Steelers 2013 Reserve Linemen By The Numbers

By Matthew Marczi

While the Pittsburgh Steelers have their starting lineup along the offensive line set, the truth of the matter is that they have said goodbye to a lot of pieces that have been part of the core of that unit over the years—namely Max Starks, Willie Colon, and Doug Legursky.

Irrespective of their own past performances, the fact of the matter is that the Steelers will be dependent upon a lot of new faces among their reserves, and a lot of these candidates do not even have any in-game experience, like Joe Long, Justin Cheadle, Mike Farrell, Mike Golic, Jr., and Nik Embernate.

Because so many of these candidates have no experience, it is difficult to determine just what they have to work with. In fact, if you include interior lineman John Malecki, who played half of a game in the 2012 season finale, only three of these reserve candidates have any first-hand experience, the other two being of course Kelvin Beachum and Guy Whimper.

So what do the numbers look like for the few players that actually have in-game experience? Remember, of course, that Malecki had only one half-game of playing time, Beachum was a rookie, and Whimper’s numbers are from playing in a different offense, in a different system, on a different team.

Let’s start with Beachum, who by all accounts would appear to be the sixth man and the first one off the bench for just about any injury along the line. Beachum has spent a lot of time trying to master the center position this offseason. Also, when Mike Adams was stabbed, Beachum received the snaps at right tackle this spring, where he started the final five games of the regular season as a rookie.

How did he do? In the seven games in which he played, he accumulated 314 snaps. That broke down into 109 running plays and 205 passing plays, so the offense was clearly geared toward the passing game by almost a two-to-one ratio while he was playing.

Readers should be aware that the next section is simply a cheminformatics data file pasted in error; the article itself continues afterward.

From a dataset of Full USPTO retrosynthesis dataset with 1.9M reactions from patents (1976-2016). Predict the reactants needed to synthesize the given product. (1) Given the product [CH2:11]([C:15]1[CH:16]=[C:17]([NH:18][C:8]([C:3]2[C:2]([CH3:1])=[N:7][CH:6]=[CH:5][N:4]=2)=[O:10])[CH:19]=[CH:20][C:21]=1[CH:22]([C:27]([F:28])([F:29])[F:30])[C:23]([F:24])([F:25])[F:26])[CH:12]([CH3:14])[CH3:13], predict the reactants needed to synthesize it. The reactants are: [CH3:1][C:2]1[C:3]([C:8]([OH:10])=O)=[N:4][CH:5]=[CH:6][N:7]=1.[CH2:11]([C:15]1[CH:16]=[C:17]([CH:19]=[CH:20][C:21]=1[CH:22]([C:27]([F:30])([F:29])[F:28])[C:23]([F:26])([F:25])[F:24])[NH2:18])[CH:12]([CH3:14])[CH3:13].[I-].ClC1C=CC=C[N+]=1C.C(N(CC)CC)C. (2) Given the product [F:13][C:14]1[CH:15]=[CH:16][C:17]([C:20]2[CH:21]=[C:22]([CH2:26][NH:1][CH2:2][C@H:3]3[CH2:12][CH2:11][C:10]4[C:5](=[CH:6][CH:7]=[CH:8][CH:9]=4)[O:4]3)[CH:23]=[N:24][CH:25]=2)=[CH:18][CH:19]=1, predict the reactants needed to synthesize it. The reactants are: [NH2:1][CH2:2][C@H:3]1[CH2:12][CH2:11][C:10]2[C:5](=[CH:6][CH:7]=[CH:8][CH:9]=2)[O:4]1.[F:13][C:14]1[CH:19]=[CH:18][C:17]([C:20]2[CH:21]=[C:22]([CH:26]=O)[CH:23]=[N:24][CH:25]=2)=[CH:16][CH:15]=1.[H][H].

However, in 195 non-penalty passing snaps, he allowed pressure on the quarterback 18 times, or on just over 9% of all pass protection snaps. But only five of them registered a hit on the quarterback, and just two of them were sacks. Because Pro Football Focus weighs hits and pressures less than sacks, for obvious reasons, Beachum had a pass blocking efficiency rating of 92.8.

In comparison, Starks—who played every snap of the season—had a pass blocking efficiency of 93.4. Adams, in allowing seven sacks, had a pass blocking efficiency of 92.4. Marcus Gilbert, however, had a pass blocking efficiency of 96.2. If he had played 25% of the team’s pass blocking snaps, that would have qualified him for 13th best in the league. Only the top six tackles rated 97 or above.

Overall, Beachum came out with a -0.4 score for pass protection. However, he struggled mightily against the Dallas Cowboys and Cincinnati Bengals in run blocking. In those two games, he had a run blocking score of -2.3 combined. In the rest of his games, he rated out at 1.1. In addition, his two penalties on the year came in the two weeks that he was thrust in the lineup due to injuries. In his five starts, he was penalty-free, which was a noted improvement from the preseason.

Contrary to Beachum, there is not much to say about Malecki. After David DeCastro left the season finale with an injury, Malecki finished up the last 31 snaps of the game. His pass protection was fine, allowing no pressure on 15 snaps. On the other hand, his 16 run blocking snaps were quite poor, scoring -2.9 for his efforts in about half a game.

Guy Whimper is another matter altogether. Last season, in 197 pass blocking snaps, he allowed 26 pressures with five sacks for a pass blocking efficiency rating of 89.5—70th best out of the 72 tackles league-wide that played at least 25% of the team’s pass blocking snaps.

Just for comparison’s sake, Jonathan Scott played 175 passing snaps for the Chicago Bears last season. He allowed 20 pressures, but one sack, for a pass blocking efficiency rating of 91.3.

Whimper’s run blocking was also lacking. He rated out at -4.4 in that department. On the other hand, after starting all of 2011, he actually rated positively, with a sore of 4.5 in run blocking. Of course, his 14 sacks, 27 hurries, and seven hits on the quarterback allowed made for a pass blocking efficiency of 91.6—which was still, amazingly, better than his performance last year.

These are some of the main candidates for the reserve spots along the offensive line in 2013. Next time, we will look at the numbers for the team’s backups in the past to see how they compare to what they have heading into this season.